Additionally, there were various neighborhood and civic associations operating in the area, both in Butler-Tarkington, and the northside as a whole, who were opposed to integration. Included among these groups was the Northside Federation of Civic Groups, and the University Services Club, both of which opposed integration and actively sought to restrict African American homeowners. The excerpt from the Recorder in 1929 details information about the University Service Club. The latter club was apparently active in Butler-Tarkington itself, and on September 13, 1930, the Indianapolis Recorder reported that the club "was perfected for the purpose of preventing colored people from owning property in what is known as the Butler-Fairview addition." (NOTE: a blog post focusing on the activities of these neighborhood groups, and the founding of the Butler-Tarkington Neighborhood Association is in the works, and should be posted sometime in June)
The 1940 census map shows many more African American families, but still none north of 42nd. The reasons discussed above likely still played a role this, although the practice of redlining was also now in play. Redlining came about as a result of the policies of the Home Owners’ Loan Corporation in the mid 1930's when maps were established to evaluate the risk for real estate investment within cities around the country. Various factors were considered in these assessments, including race and socio-economic conditions. The name came from the maps developed as part of this process which divided locations into four color coordinated categories: Best (green), Still Desirable (blue), Definitely Declining (yellow), and Hazardous (red). Areas in the yellow and red zones were often African American neighborhoods, and faced disinvestment and limitations for obtaining mortgages, insurance, and other financial opportunities. The Mapping Inequality website which provides online access to the redlining maps, can be accessed via this link.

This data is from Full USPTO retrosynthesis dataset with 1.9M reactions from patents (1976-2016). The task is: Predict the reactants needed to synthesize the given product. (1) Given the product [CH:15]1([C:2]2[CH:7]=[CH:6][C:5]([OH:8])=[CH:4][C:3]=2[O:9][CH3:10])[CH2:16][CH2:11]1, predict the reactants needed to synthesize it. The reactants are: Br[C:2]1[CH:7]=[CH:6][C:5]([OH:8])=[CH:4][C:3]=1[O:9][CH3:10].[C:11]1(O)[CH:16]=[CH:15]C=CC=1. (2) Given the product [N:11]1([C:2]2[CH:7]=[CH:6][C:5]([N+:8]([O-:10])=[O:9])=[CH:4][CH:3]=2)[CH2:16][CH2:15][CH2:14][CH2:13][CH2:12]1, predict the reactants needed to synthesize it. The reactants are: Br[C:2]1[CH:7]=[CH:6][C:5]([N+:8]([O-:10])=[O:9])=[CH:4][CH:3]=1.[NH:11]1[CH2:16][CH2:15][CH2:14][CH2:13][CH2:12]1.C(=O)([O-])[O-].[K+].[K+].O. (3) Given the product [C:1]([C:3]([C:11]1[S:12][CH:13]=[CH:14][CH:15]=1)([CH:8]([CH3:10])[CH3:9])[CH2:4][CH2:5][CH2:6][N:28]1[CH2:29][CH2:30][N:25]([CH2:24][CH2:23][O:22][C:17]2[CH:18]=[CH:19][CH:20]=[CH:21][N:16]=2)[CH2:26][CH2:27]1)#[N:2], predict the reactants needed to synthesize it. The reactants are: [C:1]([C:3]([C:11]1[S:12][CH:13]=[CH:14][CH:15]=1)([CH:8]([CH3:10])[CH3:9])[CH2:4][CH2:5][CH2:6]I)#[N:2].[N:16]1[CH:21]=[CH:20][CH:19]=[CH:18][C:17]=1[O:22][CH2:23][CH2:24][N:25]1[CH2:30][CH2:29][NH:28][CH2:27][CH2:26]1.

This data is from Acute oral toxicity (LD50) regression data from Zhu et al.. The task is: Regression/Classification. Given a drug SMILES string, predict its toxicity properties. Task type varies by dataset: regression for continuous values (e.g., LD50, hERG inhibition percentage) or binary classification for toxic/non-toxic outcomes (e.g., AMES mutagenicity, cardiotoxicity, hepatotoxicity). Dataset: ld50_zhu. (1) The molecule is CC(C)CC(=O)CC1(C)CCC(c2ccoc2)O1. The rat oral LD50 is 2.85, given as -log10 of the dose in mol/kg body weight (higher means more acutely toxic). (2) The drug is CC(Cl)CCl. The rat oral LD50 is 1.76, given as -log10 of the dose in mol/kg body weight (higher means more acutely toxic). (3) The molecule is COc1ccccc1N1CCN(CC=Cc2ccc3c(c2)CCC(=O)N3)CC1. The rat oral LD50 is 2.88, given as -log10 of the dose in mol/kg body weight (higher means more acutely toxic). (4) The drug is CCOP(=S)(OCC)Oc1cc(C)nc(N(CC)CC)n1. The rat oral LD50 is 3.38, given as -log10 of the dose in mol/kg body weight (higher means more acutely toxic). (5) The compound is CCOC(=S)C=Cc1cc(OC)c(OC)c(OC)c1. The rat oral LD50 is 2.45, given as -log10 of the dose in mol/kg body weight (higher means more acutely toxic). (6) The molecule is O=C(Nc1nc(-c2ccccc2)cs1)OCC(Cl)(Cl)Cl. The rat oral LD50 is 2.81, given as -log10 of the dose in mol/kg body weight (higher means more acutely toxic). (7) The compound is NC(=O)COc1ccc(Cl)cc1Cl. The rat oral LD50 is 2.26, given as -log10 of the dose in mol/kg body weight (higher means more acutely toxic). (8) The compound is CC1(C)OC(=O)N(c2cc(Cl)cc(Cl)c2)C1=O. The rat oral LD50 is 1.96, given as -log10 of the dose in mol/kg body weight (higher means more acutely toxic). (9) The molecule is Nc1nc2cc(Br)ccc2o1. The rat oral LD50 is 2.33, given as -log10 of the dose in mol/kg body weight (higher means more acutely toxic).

Butler-Tarkington was not in a "red" zone, but as can be seen in the map below, most everything south of a line running roughly along 43rd street was in a yellow, or ‘declining’ zone, while north of that line was a green zone. The yellow zone which covered southern Butler-Tarkington continued south into the Crown Hill neighborhood.